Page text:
See, I don't see this as a negative. Boras can tell the Yankees they can pay 3 years $42 million for Damon or 8 years $160 million for Holliday, just pick one and tell him which offer looks better to them. Since Damon and Holliday are on two different pay scales and looking for different contracts, I don't see a huge conflict.

If there were two players of similar stature then I could see the conflict. For example, I can see the problem in football if the same agent represented Mark Sanchez and Matthew Stafford before the NFL draft. I see a real conflict there because both players were considered Top 10 picks and played the same position. In baseball, I can see this conflict if Boras represents 2-3 of the potential top picks in the draft. Mostly, I guess I see this conflict when it comes to the draft of amateur players more than established baseball players.

In answer to Bert's question, Boras labors for the guy who makes him the most money.

He cares about players, and even employs some ex-players like former Indians infielder Mike Fischlin and former Mariners closer Bill Caudill.

Boras employs Bill Caudill because Caudill was Boras' first client and was Boras' friend. Boras employs Mike Fischlin because he has been Boras' friend for 30 years. So Boras does employ ex-baseball players, they just also happen to be his friends as well.

Thanks to men like Boras, and those like Flood and Miller before him, players are reimbursed very well in this era. But I don’t quite understand the feelings that they are overpaid.

Oh really? The average baseball player earns $2.996 million dollars, which comes to $18,493.83 per game. Basically a baseball player earns for 3-4 games what the average middle class family earns in a year. Bert is quite a moron if he doesn't understand the feeling that baseball players are overpaid. He's either an idiot or completely out of touch with the people who pay money to watch these players play the game of baseball. I will let you decide.

Football and basketball players are also paid well, as are actors and musicians. The entertainment industry is at an all-time high as to how people are compensated,

Comparing baseball players to other incredibly high earning entertainers is an incredibly poor way to determine whether baseball players are overpaid or not. These people do not represent the majority of Americans and their salaries. So compared to even more highly paid entertainers, yes, baseball players may not be completely overpaid. Compared to nearly everyone else in the United States, and 99.9999% of the people who read Bert Blyleven's columns on NBC Sports, baseball players are overpaid. It all depends on the frame of reference a person uses...and using a frame of reference of other highly paid entertainers isn't a great frame of reference to determine if someone is overpaid or not.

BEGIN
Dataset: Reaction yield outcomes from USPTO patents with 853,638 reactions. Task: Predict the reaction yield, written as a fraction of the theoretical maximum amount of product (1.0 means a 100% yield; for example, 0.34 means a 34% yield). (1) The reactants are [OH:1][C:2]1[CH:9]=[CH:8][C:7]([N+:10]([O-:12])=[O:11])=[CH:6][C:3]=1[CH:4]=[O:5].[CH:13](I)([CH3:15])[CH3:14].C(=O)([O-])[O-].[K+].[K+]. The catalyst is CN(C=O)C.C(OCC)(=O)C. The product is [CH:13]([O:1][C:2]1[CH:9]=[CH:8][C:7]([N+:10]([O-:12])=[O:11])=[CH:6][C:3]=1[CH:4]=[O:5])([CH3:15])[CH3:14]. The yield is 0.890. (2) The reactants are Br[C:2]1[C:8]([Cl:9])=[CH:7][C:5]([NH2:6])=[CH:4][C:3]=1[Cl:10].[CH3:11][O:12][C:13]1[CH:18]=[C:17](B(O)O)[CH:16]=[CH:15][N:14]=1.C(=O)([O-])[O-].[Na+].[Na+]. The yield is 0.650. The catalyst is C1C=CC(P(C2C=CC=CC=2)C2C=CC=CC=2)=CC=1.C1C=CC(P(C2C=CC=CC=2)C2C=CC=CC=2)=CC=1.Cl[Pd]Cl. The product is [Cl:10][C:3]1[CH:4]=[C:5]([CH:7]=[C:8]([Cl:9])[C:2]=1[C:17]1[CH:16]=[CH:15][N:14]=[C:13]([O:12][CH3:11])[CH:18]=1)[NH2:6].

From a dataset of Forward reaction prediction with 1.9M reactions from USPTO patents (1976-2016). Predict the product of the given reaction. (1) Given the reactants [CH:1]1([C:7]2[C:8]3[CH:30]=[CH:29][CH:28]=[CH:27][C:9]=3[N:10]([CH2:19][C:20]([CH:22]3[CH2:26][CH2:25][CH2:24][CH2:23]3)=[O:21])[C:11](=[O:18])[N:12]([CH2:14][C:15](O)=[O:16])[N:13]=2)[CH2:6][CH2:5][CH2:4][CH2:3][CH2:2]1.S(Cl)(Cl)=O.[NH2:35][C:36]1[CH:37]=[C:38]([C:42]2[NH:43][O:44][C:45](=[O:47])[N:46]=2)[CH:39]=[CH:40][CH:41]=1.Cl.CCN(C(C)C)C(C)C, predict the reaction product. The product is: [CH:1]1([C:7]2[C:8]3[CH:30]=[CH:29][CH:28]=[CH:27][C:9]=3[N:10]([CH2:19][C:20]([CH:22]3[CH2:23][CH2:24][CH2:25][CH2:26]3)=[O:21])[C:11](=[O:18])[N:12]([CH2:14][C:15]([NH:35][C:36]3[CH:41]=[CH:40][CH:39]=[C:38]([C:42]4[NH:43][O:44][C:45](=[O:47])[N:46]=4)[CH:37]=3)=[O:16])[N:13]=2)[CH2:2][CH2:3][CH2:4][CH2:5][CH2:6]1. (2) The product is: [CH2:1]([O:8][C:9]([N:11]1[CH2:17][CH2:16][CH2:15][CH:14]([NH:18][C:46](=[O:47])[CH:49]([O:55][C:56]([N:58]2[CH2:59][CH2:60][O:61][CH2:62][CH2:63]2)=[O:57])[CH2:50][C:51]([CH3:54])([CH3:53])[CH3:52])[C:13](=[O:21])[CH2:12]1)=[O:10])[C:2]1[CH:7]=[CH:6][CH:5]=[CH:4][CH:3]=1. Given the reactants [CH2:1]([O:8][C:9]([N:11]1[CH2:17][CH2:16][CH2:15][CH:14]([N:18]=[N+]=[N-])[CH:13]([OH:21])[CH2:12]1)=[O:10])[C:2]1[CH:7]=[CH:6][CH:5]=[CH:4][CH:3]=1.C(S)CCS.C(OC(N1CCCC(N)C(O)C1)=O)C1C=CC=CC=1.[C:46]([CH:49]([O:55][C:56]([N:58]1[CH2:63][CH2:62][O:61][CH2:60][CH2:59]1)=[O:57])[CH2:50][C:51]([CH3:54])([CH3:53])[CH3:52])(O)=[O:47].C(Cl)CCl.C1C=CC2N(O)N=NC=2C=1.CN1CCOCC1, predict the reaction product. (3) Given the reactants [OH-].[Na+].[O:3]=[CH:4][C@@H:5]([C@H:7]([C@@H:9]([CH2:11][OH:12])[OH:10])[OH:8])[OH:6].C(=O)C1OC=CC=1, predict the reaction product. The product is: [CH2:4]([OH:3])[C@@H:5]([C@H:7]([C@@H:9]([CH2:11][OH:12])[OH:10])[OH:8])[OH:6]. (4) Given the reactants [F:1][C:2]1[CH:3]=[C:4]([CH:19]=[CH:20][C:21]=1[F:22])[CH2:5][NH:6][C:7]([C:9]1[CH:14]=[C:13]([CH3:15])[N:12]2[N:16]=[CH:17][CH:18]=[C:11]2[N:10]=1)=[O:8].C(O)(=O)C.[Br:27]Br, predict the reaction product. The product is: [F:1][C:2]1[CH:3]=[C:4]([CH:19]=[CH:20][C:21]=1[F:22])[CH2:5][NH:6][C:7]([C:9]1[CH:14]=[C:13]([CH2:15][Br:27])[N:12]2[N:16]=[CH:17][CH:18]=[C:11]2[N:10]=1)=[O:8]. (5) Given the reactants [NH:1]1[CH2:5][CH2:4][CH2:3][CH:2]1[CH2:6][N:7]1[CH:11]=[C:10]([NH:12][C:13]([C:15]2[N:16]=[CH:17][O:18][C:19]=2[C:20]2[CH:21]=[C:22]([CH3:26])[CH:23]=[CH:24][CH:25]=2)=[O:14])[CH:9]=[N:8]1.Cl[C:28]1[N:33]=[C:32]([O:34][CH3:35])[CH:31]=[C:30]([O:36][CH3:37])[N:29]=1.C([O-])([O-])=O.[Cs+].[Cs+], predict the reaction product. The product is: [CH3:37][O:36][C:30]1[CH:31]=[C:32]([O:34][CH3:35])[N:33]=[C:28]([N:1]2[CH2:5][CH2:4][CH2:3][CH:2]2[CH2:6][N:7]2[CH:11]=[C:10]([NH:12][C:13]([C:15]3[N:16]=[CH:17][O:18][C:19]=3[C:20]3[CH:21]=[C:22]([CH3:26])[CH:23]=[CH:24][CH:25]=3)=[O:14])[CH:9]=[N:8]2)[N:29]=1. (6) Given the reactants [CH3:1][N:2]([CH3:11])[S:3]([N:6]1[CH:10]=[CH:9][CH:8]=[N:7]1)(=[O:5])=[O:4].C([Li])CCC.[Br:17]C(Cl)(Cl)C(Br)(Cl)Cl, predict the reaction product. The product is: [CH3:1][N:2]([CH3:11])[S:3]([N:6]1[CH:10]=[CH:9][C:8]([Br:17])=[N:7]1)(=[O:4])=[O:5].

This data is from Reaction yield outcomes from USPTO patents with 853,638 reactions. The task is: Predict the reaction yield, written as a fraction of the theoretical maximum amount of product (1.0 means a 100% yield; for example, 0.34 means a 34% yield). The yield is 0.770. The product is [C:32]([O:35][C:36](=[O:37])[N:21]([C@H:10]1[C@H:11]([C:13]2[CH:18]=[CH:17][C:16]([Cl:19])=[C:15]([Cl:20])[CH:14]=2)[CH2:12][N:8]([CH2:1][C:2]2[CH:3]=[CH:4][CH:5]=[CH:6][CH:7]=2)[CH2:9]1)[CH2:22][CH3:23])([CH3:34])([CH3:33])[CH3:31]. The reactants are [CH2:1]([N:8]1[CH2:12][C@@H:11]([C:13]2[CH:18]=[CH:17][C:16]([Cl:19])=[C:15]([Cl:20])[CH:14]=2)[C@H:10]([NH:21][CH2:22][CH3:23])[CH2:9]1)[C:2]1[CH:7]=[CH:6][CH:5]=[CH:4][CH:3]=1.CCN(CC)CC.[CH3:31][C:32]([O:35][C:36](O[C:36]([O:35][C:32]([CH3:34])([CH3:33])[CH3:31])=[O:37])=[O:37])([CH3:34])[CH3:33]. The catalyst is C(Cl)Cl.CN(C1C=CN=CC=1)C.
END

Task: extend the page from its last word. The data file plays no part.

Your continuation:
and if you’re one of the best players on a 25-man roster, then you should be compensated.

And they are compensated incredibly well for being on that roster, even if it pales in comparison to movie stars and other athletes. The fact they are not as big of millionaires as some football players doesn't mean baseball players are underpaid or not overpaid.

I actually even question whether baseball players are comparable to football player's contracts. Baseball salaries are guaranteed, while entire football salaries are not. It also seems like baseball players overall make more than football players make overall. So it seems that baseball contracts are difficult to compare to football contracts because NFL contracts aren't guaranteed fully and I am pretty sure MLB players make more than NFL players. I could be wrong about this but it's just a feeling I have without doing any research.

It would be nice to have had a chance to make what players make today. It was players in the 70s and 80s who enabled today’s athletes to make the money they’re making.

Partial (because they only have his earnings from 1985 - 1992) career earnings according to Baseball Reference for Bert Blyleven:

1985: $650,000
1986: $1,450,000
1987: $1,150,000
1988: $1,000,000
1989: $1,225,000
1990: $1,175,000
1991: $2,000,000
1992: $900,000

Partial career earnings for $9,550,000 over an 8 year period for 224 starts. That comes to $42,633.93 dollars per start.

Poor guy! I bet he does wish he had made some good money pitching during his career. I don't know how Bert paid his mortgage every month later in his career when he was a baseball player.
I would have to say Bert bounced back from the 20% pay cut he had to take one year pretty nicely. Remember this nearly $10 million that Bert made is only for 8 years of his career. Granted, he didn't make as much as baseball players do today, but I don't think he should be able to be too upset at his career earnings.

Of course, Bert being the out of touch guy he is, wishes he had made more money rather than the barely living wage he made playing baseball towards the end of his career. Sure, baseball players who weren't as good as Bert made much less money in the 1970's, but Bert isn't talking really about how he wishes those "non-star" 1970's players had made the money players today make...he wishes HE had made that much. Apparently the wages towards the end of his career were not enough for him.